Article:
Appearance and Physical Characteristics
Though slim and elegant, tigers are immensely powerful. Their front legs and paws are tremendously strong: they can kill young elephants and rhino and drag prey weighing 200 kg. (5001 bs.) Or more. Tigers walk on the fore pads of their feet, which gives their stride suppleness and elasticity. They have flexible forelegs that can twist inwards, allowing them to grasp prey. Their claws remain retracted until they are needed in the final moments of attack.
Sight and Smell
Tigers are famed for their glowing amber eyes. Unlike most other cats, they have round pupils. Tigers have acute eyesight and the cells in their eyes are sensitive to color. They can perceive depth because their eyes face forwards, thus allowing direction and distance to be judged with extreme accuracy. Tigers, like all cats, have a special adaptation that gives them excellent night vision: a membrane at the back of the eye reflects light through the light sensitive cells of the retina. This effectively doubles the intensity of dim light. The same principal is used in the "cats' eyes" on our roads.
Scent forms the basis for territorial behavior. Tigers keep track of each other's movements by scent marking, which helps them to avoid conflict. To make the best use of information contained in a scent mark, the tiger has to hang out its tongue and draw back the lips, causing the eyes to close. This is called the flehmen response and it allows the tiger to pass the scent through two small holes in the upper palate behind the incisors in effect the tiger can "test" he scent. To human eyes, the expression looks like a grimace of disgust.
Tigers inhabit many types of forests, from the mangrove swamps of Bangladesh to the coniferous forests of the Russian Far East. Dense vegetation, plenty of pre and minimum human interference are all requirements of good tiger habitat, as are pools for drinking and bathing. Tigers of the warmer climes love water and may even sleep with part of their body submerged. They are adept swimmers. Young tigers are agile enough to climb into trees but adults are generally too heavy. However, an angry tiger in Siberia was reported to have limbed into a tree in an attempt to swat the helicopter that was following it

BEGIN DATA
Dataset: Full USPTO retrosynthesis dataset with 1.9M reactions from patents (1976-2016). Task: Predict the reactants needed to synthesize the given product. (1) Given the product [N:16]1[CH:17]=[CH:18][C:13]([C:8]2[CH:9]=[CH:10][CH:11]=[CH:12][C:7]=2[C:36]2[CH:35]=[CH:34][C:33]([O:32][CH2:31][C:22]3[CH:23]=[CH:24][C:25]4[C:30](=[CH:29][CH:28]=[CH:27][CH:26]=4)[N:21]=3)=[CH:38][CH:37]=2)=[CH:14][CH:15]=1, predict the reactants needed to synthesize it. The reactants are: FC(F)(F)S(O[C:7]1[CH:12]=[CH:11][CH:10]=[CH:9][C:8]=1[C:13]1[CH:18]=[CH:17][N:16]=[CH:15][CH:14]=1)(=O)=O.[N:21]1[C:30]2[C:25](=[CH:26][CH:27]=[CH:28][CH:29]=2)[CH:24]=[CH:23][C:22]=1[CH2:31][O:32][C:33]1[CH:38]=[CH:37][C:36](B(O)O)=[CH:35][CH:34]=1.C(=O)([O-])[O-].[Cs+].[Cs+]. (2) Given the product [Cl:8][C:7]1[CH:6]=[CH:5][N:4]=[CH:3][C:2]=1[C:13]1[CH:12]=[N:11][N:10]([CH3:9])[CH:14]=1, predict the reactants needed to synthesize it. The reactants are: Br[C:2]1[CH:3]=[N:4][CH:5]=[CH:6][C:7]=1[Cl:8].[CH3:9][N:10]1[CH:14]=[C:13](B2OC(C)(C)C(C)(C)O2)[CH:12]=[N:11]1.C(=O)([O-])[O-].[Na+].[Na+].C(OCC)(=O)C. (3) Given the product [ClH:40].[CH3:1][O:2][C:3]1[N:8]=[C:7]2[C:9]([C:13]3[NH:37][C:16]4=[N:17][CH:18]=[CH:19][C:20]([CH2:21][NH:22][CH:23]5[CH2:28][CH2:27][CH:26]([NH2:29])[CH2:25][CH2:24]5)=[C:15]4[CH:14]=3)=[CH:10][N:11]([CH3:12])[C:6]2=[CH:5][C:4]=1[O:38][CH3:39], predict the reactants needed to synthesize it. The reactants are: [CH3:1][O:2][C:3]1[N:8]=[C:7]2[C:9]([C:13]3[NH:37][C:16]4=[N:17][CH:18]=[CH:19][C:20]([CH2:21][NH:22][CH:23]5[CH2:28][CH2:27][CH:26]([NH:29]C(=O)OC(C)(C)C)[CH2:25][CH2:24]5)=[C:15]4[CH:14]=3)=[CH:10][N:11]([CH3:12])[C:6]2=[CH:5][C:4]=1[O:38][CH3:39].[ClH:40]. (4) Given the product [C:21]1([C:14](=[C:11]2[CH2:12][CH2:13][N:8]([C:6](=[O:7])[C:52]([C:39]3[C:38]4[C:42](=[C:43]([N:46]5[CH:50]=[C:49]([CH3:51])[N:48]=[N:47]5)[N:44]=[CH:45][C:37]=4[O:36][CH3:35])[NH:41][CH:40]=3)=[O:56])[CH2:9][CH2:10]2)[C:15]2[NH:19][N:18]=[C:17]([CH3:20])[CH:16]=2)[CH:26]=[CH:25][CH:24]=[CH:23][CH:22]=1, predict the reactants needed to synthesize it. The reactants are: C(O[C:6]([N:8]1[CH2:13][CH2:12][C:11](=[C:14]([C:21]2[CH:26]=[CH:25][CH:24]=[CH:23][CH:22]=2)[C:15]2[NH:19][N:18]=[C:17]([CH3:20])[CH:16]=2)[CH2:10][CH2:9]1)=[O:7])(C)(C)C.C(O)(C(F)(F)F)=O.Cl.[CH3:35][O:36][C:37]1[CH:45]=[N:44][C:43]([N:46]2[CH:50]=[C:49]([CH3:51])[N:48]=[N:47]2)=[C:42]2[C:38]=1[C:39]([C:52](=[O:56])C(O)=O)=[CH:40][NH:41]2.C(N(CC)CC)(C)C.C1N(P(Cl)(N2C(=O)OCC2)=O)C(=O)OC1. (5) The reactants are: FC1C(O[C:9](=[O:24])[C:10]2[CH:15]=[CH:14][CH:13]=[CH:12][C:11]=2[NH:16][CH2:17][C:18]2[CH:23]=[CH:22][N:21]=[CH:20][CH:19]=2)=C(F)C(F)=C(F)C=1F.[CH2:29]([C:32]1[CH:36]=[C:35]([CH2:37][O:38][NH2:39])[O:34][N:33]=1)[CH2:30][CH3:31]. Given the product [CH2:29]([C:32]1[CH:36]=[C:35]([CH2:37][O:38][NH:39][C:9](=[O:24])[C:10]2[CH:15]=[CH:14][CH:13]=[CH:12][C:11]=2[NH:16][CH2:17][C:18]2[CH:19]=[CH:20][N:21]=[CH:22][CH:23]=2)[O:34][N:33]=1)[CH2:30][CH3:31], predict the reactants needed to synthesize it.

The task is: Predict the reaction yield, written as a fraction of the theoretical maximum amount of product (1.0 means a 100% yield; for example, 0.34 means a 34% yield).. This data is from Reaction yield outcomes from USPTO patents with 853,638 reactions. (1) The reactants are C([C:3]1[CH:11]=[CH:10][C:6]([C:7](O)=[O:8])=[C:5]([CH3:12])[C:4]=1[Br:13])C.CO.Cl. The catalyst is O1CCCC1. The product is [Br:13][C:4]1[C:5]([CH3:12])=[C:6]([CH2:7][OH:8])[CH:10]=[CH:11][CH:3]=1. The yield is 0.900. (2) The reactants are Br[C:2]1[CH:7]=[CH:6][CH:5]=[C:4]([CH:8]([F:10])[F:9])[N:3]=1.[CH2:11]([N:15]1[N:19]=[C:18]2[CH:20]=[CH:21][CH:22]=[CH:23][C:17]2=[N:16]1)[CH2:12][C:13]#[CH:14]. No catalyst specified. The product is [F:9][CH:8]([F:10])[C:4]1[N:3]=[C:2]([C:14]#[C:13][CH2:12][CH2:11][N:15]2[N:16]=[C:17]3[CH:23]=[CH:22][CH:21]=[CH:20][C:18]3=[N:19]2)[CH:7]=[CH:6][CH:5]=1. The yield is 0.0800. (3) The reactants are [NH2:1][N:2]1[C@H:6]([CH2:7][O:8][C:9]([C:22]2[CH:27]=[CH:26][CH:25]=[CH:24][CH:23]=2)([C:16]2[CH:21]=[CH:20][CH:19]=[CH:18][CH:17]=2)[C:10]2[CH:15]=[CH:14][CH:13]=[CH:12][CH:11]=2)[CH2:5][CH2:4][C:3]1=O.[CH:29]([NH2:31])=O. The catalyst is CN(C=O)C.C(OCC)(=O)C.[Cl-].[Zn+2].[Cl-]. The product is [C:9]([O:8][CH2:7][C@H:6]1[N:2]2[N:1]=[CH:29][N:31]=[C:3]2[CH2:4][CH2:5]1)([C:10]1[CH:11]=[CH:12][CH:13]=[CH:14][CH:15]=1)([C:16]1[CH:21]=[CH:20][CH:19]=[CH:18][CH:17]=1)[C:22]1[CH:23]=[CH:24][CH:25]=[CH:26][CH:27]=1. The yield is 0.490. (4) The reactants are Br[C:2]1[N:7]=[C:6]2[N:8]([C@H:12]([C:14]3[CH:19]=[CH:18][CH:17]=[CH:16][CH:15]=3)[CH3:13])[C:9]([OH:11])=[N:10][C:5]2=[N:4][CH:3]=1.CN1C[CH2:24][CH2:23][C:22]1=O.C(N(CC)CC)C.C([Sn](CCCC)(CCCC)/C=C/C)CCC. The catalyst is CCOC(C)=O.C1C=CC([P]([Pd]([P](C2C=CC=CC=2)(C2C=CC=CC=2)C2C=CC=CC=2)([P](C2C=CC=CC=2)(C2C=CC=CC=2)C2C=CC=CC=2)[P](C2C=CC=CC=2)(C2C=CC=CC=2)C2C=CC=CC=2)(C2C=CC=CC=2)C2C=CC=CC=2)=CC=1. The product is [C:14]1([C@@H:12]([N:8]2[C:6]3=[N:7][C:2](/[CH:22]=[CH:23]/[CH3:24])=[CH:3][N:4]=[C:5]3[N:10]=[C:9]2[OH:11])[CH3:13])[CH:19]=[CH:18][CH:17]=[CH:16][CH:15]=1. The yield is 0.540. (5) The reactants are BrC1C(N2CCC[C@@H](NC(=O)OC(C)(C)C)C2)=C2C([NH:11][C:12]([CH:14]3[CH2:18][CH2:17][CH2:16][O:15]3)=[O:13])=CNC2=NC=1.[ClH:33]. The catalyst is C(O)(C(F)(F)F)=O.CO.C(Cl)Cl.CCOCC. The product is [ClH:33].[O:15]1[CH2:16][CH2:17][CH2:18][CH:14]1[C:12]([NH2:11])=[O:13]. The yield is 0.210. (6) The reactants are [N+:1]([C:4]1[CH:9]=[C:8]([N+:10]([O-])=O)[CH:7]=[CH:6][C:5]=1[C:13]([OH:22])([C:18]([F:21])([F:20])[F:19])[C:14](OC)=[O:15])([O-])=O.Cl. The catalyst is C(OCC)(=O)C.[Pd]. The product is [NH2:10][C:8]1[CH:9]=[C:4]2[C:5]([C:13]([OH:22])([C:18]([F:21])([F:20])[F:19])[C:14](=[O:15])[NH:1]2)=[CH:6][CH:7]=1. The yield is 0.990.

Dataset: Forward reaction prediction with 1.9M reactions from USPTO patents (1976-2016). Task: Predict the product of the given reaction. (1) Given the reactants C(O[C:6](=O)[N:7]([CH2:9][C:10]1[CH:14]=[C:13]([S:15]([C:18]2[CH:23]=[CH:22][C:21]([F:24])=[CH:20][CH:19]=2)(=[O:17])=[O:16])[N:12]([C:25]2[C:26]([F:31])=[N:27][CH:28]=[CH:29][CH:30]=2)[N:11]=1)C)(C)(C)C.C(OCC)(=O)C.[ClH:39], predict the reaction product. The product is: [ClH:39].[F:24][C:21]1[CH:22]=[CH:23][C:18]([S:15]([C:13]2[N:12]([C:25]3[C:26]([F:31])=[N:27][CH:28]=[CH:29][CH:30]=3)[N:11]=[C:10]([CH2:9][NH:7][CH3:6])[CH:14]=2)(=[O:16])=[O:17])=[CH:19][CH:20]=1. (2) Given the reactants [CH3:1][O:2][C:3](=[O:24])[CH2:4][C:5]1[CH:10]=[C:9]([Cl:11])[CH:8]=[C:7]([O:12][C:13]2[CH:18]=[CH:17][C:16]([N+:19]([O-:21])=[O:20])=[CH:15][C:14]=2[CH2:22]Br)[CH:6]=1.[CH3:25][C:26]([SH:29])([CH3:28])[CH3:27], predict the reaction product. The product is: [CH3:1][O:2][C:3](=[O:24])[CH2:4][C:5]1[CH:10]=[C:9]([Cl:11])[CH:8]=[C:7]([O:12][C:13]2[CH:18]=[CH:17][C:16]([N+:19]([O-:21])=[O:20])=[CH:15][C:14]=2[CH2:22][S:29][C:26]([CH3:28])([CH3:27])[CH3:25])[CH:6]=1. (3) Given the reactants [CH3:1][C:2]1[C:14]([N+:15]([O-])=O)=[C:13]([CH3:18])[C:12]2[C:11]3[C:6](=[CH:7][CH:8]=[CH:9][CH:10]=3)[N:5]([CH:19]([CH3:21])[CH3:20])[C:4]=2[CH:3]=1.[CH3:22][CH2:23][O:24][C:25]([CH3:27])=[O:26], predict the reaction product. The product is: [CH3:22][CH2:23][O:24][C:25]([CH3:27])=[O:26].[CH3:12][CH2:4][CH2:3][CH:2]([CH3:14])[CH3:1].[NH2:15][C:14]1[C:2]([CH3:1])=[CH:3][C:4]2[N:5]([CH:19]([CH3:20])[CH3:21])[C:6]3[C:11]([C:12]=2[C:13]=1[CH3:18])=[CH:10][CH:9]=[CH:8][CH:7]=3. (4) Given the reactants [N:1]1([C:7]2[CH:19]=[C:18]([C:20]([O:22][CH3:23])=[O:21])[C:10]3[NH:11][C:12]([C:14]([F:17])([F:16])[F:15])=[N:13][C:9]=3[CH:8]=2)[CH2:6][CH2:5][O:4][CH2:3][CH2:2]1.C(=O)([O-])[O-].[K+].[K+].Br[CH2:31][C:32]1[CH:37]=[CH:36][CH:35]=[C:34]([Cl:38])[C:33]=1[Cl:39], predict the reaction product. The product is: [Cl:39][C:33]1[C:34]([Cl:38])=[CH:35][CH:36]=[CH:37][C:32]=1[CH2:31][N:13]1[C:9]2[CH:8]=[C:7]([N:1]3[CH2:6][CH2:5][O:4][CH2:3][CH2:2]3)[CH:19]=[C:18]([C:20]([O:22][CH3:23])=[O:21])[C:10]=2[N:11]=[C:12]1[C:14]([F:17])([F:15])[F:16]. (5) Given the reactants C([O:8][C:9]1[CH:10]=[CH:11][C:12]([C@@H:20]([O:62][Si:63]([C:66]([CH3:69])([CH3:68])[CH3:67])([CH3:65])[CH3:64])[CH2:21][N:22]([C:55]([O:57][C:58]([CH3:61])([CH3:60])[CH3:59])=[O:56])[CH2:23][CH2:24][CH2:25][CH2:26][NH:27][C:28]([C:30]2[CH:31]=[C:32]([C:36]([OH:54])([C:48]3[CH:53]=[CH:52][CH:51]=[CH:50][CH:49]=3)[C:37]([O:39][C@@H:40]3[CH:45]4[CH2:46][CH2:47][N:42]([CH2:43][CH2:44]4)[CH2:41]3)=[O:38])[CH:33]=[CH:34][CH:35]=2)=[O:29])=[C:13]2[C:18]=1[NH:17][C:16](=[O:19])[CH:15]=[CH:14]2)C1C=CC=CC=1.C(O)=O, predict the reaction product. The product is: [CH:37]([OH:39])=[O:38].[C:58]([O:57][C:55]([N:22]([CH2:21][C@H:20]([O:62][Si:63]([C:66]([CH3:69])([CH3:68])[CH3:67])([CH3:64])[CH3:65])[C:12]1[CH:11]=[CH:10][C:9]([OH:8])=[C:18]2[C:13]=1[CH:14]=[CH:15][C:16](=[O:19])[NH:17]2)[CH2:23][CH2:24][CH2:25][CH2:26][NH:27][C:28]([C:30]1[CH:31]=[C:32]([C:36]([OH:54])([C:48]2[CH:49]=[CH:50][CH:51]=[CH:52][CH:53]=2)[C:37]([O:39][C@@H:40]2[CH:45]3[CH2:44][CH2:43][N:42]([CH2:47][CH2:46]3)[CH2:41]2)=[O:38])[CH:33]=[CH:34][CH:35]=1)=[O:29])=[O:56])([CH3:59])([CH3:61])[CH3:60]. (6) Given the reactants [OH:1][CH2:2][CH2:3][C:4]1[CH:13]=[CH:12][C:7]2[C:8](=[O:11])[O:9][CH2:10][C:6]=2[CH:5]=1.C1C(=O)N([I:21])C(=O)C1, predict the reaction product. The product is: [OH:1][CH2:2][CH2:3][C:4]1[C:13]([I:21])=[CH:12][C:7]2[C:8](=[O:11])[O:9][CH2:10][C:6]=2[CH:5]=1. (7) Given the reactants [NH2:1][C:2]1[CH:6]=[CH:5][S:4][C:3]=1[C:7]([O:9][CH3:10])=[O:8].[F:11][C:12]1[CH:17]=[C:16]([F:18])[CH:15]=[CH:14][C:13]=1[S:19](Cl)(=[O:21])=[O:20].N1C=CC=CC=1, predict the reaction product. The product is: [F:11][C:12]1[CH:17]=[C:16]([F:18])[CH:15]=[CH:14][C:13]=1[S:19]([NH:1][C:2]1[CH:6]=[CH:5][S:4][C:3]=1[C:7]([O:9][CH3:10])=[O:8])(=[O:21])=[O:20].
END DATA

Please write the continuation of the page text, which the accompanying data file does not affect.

Tigers can kill prey that exceeds their own weight. A tiger can eat over 30 kgs (66lvbs ) of meat in a single night, though a large kill ma be needed only once or twice a week. In the meantime, snacks such a peacocks, crabs turtles, fish, lizards, small birds or even locusts will suffice. Tigers are not exclusively carnivorous and will sometimes eat jungle fruits. Their stomachs often contain earth, and his is probably ingested to aid digestion.
In India, hog deer, chital (spotted deer), barking deer, sambar, nilgai and wild boar are the favorite prey, though tigers will also kill jungle ox and even young elephants and rhino of up to 450 kgs (1000 lbs ) in weight. Tigers will seek to porcupines, even though these prickly creatures have a nasty habit of backing into a pursuer in order to drive in their spines. Injuries form porcupines may fester and can even cause the death of a tiger.
Tigers tend to hunt between dusk and dawn. They are less active during the day and may lie satiated in the shade or in a pool near the remains of a kill. Tigers often cover an unfinished meal with soil and leaves and return to it later. Even so, scavengers are quick to take advantage, though they risk annoying the owner of the kill. A tiger was photographed pouncing on a vulture in sheer exasperation and an irritable tiger will even chase away crows.
Sight and sound, rather than scent, are used to locate prey. Tigers are too large and too heavy to run for long distances and therefore must patiently stalk their prey until they are close enough to make a final lunge for the neck. Effective camouflage is essential and in patches of sunshine and shade a motionless tiger is practically invisible. Despite being one of the most feared of the world's predators, tigers are often unsuccessful in catching their prey. Prey species have acute hearing and many run faster than a tiger. Some have alarm calls that warn all the animals in the vicinity to be wary. If the tiger fails in a hunting attempt it must move to another area or wait until the forest becomes calm again.
It is interesting to compare this technique with those used in more open habitats where there is not enough cover to conceal a stalking predator. In the African Savannahs, for example, cheetahs have developed unsurpassed speed and prides of lions have learnt to hunt cooperatively. The remains of a kill are also more difficult to conceal, and any left uneaten will be quickly finished off by scavengers. Cooperative hunters therefore share the kill amongst themselves, so that nothing is wasted on those animals who are looking for a free lunch. The development of different hunting strategies to suit habitat types is part of a process known as optimization.